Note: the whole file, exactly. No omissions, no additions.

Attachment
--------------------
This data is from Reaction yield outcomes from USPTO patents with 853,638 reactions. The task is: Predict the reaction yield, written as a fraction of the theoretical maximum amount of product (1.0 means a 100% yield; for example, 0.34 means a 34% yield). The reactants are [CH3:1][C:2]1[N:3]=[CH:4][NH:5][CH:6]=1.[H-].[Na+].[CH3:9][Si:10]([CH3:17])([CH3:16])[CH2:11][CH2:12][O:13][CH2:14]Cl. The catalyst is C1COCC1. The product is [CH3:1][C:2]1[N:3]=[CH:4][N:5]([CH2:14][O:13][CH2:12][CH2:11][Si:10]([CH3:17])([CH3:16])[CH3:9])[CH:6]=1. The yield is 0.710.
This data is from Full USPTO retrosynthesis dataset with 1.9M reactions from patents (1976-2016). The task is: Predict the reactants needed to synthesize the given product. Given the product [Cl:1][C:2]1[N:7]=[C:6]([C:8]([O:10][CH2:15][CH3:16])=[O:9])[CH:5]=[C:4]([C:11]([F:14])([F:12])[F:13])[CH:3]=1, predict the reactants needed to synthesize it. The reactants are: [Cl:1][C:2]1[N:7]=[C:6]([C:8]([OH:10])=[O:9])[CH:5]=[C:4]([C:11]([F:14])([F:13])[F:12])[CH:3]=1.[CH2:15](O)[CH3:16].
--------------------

This data is from Reaction yield outcomes from USPTO patents with 853,638 reactions. The task is: Predict the reaction yield, written as a fraction of the theoretical maximum amount of product (1.0 means a 100% yield; for example, 0.34 means a 34% yield). The reactants are [CH3:1][C:2]1[N:3]=[CH:4][NH:5][CH:6]=1.[H-].[Na+].[CH3:9][Si:10]([CH3:17])([CH3:16])[CH2:11][CH2:12][O:13][CH2:14]Cl. The catalyst is C1COCC1. The product is [CH3:1][C:2]1[N:3]=[CH:4][N:5]([CH2:14][O:13][CH2:12][CH2:11][Si:10]([CH3:17])([CH3:16])[CH3:9])[CH:6]=1. The yield is 0.710.
This data is from Full USPTO retrosynthesis dataset with 1.9M reactions from patents (1976-2016). The task is: Predict the reactants needed to synthesize the given product. Given the product [Cl:1][C:2]1[N:7]=[C:6]([C:8]([O:10][CH2:15][CH3:16])=[O:9])[CH:5]=[C:4]([C:11]([F:14])([F:12])[F:13])[CH:3]=1, predict the reactants needed to synthesize it. The reactants are: [Cl:1][C:2]1[N:7]=[C:6]([C:8]([OH:10])=[O:9])[CH:5]=[C:4]([C:11]([F:14])([F:13])[F:12])[CH:3]=1.[CH2:15](O)[CH3:16].